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How to build your blog audience

Posted by on Feb 23, 2016 in Blogging, Content Marketing |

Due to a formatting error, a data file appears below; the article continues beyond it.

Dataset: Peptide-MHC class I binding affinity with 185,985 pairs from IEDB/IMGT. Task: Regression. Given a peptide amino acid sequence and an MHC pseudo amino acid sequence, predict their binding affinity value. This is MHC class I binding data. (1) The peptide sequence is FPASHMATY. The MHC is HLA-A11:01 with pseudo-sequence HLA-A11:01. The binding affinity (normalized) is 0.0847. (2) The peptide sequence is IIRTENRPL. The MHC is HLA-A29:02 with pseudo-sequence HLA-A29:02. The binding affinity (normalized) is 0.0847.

Social media sharing, like any aspect of marketing, requires a plan and a strategy to be successful. Building your blog audience to generate more traffic to your website is quite achievable, especially if you follow some basic guidelines. The starting point would be to identify which social network you want to focus on. More and more pop up each month, so it’s unlikely you’ll be able to feature on each one. Using too many networks can result in little interaction, so it’s worth singling out the platforms that you think most of your audience would use. Unsurprisingly, the Big 5 of social media sites are Facebook, Twitter, Google+, Pinterest and LinkedIn. A blog more professionally geared would get more traction on LinkedIn, but a visually heavy blog would get be better posted on Facebook, Pinterest or Instagram. There are a number of tools out there to assist you with automation of sharing. For sharing on multiple platforms, automation is an invaluable tool. WordPress Sharing, Buffer and Dlvr.it are all great tools for getting your new posts automatically shared to a few select social profiles, so you won’t have to do it manually. Repost your blog content – when you’ve been blogging a while, you will have a sizeable collection of articles, some of which will be evergreen. Reposting allows you to breathe new life into old content, especially if it was awesome the first time round. Change the headlines and check any details that may need updating. Putting social sharing buttons on your blog is an easy way for your followers to share your content, but limit yourself to three – any more than this will confuse the reader and slow down your page speed. Share lines or snippets of your blogs posts on Twitter or Facebook, without linking the full post. It’s a temptation thing – if the lines are good enough, people will go to your blog anyway. You can also share quotes, statistics or handy tips; the use of short and to the point posts without numerous attached links will be appreciated by your readers. Use hashtags. Identify popular and relevant hashtags for your blog post and use them. Hashtag.org is a useful service for finding well-liked hashtags. Viral Content Buzz is a free service to get social shares for your content. You join a community of people that help share blog posts. By sharing other people’s content, you build credits that you can then use to have other people share your posts. Hopefully, with this information, you’ll be able to build a bigger audience, and drive more traffic to your website. Contact us if you’d like to discuss more options on social media marketing. Please...